Divide your dough into fourths, and wrap up two portions in plastic wrap and stick in your freezer for next time. Do you see how helpful I am being for you? You will already have dough and sauce for your next pizza night, and as you are enjoying that low-prep meal, you will fill your mind with the fondest thoughts of me. You might make up a song in my honor. I don't know. Anything could happen.
 
Look at the roasted brussels and onions. WHO IS LAUGHING NOW?


Now you have enough dough to make two pizzas. Flour your counter and roll them out.
 

It is vital to the recipe to preheat your oven as hot as it will go (around the 500 degree mark) and put your cast iron pizza pan (<-- this is mine...GAME CHANGER) in there for 20-30 minutes. If your pan and oven are not hot, your pizza will make you cry all the tears in Italy, and life is already hard. We don't need this.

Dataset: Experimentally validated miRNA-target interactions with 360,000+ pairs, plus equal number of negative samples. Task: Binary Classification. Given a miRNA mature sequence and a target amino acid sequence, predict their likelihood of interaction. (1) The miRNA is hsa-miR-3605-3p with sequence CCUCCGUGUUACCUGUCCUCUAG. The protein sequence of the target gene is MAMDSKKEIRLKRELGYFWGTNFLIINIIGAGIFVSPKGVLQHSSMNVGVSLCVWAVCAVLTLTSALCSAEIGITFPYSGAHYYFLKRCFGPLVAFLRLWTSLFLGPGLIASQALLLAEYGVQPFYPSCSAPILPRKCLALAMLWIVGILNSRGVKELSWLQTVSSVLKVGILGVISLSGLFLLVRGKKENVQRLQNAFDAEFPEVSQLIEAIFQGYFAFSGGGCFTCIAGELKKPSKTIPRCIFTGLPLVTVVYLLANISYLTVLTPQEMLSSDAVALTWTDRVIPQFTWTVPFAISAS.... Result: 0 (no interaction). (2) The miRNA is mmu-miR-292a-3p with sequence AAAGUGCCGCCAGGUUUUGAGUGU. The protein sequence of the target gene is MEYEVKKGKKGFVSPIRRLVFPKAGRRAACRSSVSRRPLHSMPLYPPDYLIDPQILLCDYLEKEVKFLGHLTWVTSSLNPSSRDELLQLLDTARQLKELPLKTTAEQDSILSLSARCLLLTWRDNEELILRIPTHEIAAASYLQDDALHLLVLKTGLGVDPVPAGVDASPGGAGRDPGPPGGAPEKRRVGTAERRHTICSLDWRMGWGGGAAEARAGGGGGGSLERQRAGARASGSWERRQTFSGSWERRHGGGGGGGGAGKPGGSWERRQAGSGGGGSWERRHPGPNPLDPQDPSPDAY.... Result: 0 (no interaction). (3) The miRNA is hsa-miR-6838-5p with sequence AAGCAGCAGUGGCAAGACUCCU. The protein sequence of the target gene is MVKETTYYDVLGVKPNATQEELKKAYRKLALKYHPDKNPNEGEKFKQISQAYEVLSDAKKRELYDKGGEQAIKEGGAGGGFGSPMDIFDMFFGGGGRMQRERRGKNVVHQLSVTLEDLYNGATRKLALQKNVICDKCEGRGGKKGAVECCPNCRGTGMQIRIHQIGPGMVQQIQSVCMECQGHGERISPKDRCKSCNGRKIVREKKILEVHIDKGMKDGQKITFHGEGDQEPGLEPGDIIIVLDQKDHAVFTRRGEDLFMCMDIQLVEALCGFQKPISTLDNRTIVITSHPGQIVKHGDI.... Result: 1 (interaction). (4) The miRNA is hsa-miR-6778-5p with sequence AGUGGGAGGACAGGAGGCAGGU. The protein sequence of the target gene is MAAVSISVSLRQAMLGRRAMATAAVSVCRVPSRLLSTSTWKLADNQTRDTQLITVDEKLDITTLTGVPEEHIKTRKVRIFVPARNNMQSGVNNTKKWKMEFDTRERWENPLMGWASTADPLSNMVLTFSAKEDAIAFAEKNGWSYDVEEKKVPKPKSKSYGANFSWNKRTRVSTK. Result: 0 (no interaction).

Once your oven and pizza pan are scorching hot, drizzle some olive oil on the pan and put your dough in the oven for around 5 minutes. This is my preference because I like thin, crispy crust, but you could roll yours out thicker and let it be all soft and squishy if you are not spiritually mature in the area of crusts.

Take it out carefully (that cast iron pan in a 500 degree oven is no joke; someone I know has burned herself at this stage more than once), and put on your sauce and toppings. My people are big fans of the House Sauce/pesto combo, and last time I checked, it was a free country where we have Sauce Freedom, so you do you here.